“Well, over there” and I nodded in the direction of the prison, “at 12:01 tomorrow morning they are going to execute a man for murder. I am the man’s priest, and I forgot my stuff.”


“Yeah, my stuff for giving him his last communion.” I didn’t know if the kid was even Catholic or would even understand. I thanked the kid and walked out and in the reflection of the darkened windows, I could see he stopped snapping his gum, and just let his jaw hang open.

When I went back to the prison, they frisked me again, and this time I held out the plastic bag with the communion stuff to the big guard who wouldn’t let me in earlier. He checked the bag, removed the items, and then asked me to remove my wallet, keys, belt, shoes. Only after all this, did he let me in.

Timmy was lying on his bunk reading the New Testament. When I came in he greeted me as he always did.

“Well, M-C Ready.” He pronounced my last name as in the word “ready” because it was spelled like that. It was McReady – rhymes with “reedy” but he liked to accentuate the M-C. He told me it sounded so ghetto and made me sound tough. He shook my hand and I watched as my tiny paw was swallowed up by his large black mitt. He was six foot six and was large enough to play football at any college in the country. He smiled at me as he put the other hand on my shoulder and then gave me a big hug.

The smile faded as neither of us knew what to say or do. “I have the stuff …” I began. He nodded. “Yeah, sure. Let’s do it.”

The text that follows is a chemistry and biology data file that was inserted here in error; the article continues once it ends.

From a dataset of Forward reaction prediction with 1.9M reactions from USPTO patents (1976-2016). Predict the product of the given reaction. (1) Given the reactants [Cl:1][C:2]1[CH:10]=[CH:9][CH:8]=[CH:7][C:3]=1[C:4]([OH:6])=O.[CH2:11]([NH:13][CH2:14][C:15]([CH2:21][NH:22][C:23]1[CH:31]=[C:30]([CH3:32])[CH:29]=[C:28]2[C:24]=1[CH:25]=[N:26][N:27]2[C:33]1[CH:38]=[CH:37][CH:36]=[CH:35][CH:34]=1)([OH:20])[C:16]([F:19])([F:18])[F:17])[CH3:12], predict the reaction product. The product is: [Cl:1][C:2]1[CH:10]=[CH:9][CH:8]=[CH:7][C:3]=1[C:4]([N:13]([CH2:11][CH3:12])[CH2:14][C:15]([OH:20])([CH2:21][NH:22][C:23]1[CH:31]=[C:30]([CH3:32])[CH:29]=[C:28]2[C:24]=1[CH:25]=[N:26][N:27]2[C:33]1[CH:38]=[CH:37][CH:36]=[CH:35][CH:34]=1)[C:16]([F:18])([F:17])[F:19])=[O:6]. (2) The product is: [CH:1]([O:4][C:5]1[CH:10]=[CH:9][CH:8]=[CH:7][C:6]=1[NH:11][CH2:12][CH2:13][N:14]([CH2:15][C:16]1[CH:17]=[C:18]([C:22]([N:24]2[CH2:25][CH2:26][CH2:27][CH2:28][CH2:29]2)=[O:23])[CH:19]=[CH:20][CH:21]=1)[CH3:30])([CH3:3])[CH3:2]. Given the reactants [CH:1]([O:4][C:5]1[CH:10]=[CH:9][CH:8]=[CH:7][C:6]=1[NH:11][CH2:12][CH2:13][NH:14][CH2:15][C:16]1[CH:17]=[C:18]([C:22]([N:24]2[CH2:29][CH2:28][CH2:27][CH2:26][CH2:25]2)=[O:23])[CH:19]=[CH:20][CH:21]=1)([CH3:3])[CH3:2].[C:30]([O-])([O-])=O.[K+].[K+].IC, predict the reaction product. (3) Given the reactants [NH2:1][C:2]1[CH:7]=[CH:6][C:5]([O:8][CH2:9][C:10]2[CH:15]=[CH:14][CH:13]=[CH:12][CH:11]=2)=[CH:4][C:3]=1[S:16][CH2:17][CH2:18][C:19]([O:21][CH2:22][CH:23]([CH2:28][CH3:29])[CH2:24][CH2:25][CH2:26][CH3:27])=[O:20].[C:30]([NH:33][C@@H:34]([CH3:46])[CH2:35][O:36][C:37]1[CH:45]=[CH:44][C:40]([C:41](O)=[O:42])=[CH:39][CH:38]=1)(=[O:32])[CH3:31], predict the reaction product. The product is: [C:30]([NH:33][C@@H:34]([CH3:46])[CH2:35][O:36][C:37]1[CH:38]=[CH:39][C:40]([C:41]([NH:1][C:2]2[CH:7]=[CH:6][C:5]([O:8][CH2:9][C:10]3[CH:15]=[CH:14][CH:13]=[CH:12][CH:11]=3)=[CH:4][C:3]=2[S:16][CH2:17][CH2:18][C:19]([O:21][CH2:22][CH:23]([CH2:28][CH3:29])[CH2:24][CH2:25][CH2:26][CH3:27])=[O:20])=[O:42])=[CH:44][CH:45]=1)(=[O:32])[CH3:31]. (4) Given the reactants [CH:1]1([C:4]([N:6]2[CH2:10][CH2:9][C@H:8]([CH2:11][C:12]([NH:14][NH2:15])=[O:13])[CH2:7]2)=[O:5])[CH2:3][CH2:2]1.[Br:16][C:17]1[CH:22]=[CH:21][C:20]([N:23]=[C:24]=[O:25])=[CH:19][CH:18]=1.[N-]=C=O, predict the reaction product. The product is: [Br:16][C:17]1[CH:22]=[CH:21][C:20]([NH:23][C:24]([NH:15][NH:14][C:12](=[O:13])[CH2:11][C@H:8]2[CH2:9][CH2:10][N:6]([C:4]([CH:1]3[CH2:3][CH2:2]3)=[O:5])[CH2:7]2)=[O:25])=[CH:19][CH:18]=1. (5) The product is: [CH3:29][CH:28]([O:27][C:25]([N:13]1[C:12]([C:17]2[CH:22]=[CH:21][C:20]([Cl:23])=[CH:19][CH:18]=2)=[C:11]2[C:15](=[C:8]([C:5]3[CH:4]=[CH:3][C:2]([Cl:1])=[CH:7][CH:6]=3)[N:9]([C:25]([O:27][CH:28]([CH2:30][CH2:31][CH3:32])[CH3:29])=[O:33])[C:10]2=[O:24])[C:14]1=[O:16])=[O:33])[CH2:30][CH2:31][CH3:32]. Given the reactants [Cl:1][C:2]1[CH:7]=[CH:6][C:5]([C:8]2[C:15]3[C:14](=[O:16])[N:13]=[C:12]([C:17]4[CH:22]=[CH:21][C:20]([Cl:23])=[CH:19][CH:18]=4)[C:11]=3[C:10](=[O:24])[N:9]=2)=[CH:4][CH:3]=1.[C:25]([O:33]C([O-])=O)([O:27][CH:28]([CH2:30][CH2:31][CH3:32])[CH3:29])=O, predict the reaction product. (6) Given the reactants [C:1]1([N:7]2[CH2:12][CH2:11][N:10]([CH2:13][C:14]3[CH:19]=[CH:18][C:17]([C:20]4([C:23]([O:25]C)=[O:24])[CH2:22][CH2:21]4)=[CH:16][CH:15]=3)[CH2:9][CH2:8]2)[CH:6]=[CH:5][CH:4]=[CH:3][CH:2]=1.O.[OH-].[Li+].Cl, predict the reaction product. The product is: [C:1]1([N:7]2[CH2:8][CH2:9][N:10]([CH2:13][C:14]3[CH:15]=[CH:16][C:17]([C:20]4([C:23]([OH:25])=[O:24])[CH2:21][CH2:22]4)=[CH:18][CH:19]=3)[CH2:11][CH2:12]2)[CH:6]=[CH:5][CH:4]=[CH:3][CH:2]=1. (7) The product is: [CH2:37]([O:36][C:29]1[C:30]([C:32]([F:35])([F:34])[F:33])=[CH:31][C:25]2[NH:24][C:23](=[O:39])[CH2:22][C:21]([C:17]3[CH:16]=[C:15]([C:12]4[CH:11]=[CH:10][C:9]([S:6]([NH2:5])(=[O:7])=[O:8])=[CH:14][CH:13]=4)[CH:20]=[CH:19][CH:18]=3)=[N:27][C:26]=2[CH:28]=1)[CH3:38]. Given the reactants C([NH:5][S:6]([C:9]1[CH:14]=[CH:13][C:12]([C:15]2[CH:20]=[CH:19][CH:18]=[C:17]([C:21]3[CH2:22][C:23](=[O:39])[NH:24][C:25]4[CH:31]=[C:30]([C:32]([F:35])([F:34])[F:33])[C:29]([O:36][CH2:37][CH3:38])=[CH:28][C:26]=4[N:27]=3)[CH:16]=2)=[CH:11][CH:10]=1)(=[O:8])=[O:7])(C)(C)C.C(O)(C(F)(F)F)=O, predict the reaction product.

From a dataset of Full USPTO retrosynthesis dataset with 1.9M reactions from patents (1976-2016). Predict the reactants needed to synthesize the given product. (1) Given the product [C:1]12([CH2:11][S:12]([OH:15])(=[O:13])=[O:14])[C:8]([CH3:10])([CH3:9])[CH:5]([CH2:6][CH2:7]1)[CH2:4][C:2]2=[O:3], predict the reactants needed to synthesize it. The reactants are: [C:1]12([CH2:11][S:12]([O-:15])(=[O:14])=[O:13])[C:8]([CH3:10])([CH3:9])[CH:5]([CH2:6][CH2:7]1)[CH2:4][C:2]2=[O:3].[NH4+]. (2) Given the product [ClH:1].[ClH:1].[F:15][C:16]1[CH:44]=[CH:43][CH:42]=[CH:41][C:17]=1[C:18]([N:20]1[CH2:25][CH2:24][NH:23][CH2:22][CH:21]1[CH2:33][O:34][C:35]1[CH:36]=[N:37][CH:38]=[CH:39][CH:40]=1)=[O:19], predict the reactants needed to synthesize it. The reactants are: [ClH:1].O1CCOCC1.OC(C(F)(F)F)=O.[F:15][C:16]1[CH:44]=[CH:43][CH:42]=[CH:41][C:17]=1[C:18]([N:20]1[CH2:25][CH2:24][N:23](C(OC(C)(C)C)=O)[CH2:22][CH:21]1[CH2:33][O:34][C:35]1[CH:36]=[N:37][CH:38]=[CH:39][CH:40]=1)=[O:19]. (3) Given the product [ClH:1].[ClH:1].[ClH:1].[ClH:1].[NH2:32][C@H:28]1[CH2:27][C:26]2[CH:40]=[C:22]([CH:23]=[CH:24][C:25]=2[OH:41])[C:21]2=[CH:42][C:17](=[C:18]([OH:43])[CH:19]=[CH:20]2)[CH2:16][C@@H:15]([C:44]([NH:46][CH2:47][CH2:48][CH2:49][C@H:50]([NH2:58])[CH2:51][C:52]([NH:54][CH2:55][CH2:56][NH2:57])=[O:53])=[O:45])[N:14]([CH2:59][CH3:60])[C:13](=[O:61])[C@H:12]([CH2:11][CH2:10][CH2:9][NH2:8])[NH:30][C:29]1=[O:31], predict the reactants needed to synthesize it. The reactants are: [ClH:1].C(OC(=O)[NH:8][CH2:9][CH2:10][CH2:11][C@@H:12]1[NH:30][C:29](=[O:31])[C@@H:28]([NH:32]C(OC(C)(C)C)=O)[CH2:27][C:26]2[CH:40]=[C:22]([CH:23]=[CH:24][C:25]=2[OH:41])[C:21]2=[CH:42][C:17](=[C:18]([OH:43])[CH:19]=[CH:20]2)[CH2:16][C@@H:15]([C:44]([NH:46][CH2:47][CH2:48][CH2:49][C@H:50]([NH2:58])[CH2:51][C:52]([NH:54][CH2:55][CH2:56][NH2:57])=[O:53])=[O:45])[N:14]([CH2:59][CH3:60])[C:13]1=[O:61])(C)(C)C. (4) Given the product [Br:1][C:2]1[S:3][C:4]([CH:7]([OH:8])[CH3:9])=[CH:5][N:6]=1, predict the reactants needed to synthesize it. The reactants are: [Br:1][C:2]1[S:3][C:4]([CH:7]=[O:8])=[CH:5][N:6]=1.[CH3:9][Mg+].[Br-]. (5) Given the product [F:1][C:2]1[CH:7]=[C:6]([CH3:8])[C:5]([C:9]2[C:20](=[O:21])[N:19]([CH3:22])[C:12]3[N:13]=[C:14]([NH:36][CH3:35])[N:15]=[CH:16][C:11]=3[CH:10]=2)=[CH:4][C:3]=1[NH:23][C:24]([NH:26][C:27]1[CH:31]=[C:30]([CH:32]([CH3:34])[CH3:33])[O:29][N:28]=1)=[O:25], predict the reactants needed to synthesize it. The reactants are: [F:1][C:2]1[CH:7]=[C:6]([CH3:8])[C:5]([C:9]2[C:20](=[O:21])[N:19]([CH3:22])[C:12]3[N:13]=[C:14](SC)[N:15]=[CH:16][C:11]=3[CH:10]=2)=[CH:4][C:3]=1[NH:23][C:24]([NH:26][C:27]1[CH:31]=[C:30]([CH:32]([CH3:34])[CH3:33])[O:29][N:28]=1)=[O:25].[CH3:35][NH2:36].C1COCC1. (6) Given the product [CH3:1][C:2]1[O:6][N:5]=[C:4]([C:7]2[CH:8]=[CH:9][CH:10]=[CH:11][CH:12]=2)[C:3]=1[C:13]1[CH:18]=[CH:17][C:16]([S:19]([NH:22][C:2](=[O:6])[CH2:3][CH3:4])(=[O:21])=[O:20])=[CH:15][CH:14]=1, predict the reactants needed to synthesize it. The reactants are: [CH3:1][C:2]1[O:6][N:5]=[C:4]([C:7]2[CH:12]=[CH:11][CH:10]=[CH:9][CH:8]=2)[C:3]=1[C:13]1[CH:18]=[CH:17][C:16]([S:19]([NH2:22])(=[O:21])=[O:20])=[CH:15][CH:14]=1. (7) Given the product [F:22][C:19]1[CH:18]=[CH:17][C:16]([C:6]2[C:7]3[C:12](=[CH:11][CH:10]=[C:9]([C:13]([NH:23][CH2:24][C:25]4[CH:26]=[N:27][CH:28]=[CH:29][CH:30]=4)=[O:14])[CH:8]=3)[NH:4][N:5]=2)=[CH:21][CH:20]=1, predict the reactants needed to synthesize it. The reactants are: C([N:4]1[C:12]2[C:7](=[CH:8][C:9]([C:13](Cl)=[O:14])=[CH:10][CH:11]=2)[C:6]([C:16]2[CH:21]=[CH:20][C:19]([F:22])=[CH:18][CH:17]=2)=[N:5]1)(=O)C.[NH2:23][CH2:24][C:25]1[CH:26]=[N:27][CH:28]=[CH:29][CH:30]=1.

I tore open the package of Goofy grape and poured it into a plastic pitcher of water he had. I mixed it for about a minute, watching the water spin and the color of the water turn purple. We sat face to face in the harsh, bright fluorescent prison light and closed our eyes and began to pray.

We went through the penitential rites as we both asked for forgiveness. Unspoken though in my heart was my plea for forgiveness of all this, this whole damn thing; murder – both his and mine. Timmy begged for whatever forgiveness God or the universe had left. I opened the bible he had been reading and I read about the last supper. I read to Timmy how Jesus had been on death row. Jesus knew what it was like to be deserted by friends. I told Timmy how Jesus knew what it was that last night before he was executed, just like Timmy now. He knew what it was like to be ignored by lawyers who worked for minimum wage and governors wanting to send the right message to criminals. And when they hoisted his cross high into the air, Jesus knew of the humiliation of all the onlookers – some who were glad to see this trouble-maker get what was coming to him. Jesus felt the hatred then, just as Timmy would probably feel it tonight, I told Timmy.

“What would they be wanting tonight?” I thought. Revenge? Justice? Remorse? Resurrection? What was it they all wanted from Timmy?

As this thought stuck in my head, I began to bless the bread and faux wine.